Kroger DC converting food waste to clean energy
Los Angeles — The Kroger Co. unveiled a clean energy production system that will convert food that can’t be sold or donated into clean energy to help power its Ralphs/Food 4 Less distribution center in Compton, Calif.
The anaerobic conversion system will process more than 55,000 tons of organic food waste into renewable energy annually and provide power for the over 650,000 square foot distribution center. By diverting that food waste – the equivalent of 150 tons per day – the system will also reduce area truck trips by more than 500,000 miles each year. The system, designed and operated by FEED Resource Recovery, a clean technology company founded in Boston, uses a sophisticated process to convert the carbon in organic material into a renewable source of methane.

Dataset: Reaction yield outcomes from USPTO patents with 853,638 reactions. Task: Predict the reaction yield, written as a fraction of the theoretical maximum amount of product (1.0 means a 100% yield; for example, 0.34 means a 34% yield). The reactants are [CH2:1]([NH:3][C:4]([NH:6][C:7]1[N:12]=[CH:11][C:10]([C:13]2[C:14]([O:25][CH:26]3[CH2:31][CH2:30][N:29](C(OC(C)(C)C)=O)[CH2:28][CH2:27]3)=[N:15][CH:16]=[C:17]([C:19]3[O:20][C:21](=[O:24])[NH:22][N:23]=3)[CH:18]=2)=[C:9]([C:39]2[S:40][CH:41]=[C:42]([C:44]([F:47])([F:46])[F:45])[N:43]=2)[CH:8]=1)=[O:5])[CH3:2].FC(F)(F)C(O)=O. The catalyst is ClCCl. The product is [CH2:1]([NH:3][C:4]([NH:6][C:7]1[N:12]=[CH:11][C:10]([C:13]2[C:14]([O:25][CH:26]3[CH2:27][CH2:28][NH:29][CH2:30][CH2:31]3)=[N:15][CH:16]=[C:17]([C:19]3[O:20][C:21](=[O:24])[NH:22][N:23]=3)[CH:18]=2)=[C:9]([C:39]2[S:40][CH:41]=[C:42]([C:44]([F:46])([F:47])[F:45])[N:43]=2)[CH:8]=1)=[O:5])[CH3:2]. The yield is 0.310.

"We are committed to finding solutions for food waste and clean energy, and we believe this is a meaningful step forward," said Rodney McMullen, president and COO, The Kroger Co. "Investing in this project is a good business decision for Kroger and, most importantly, an extraordinary opportunity to benefit the environment. “
The system utilizes anaerobic digestion, a naturally occurring process, to transform unsold organics and onsite food-processing effluent into renewable biogas. This biogas is then turned into power for onsite operations. The process is carried out in an enclosed, oxygen-free environment, which means the process takes up less space and generates no odors.
The system will provide enough renewable biogas to offset more than 20% of the energy demand of the Ralphs/Food 4 Less distribution center. Combining the use of renewable energy power with more than 150 zero emission fuel cell fork lifts, the Ralphs/Food4Less distribution center is now one of the greenest and most efficient, advancing the City of Compton as a leading sustainable community.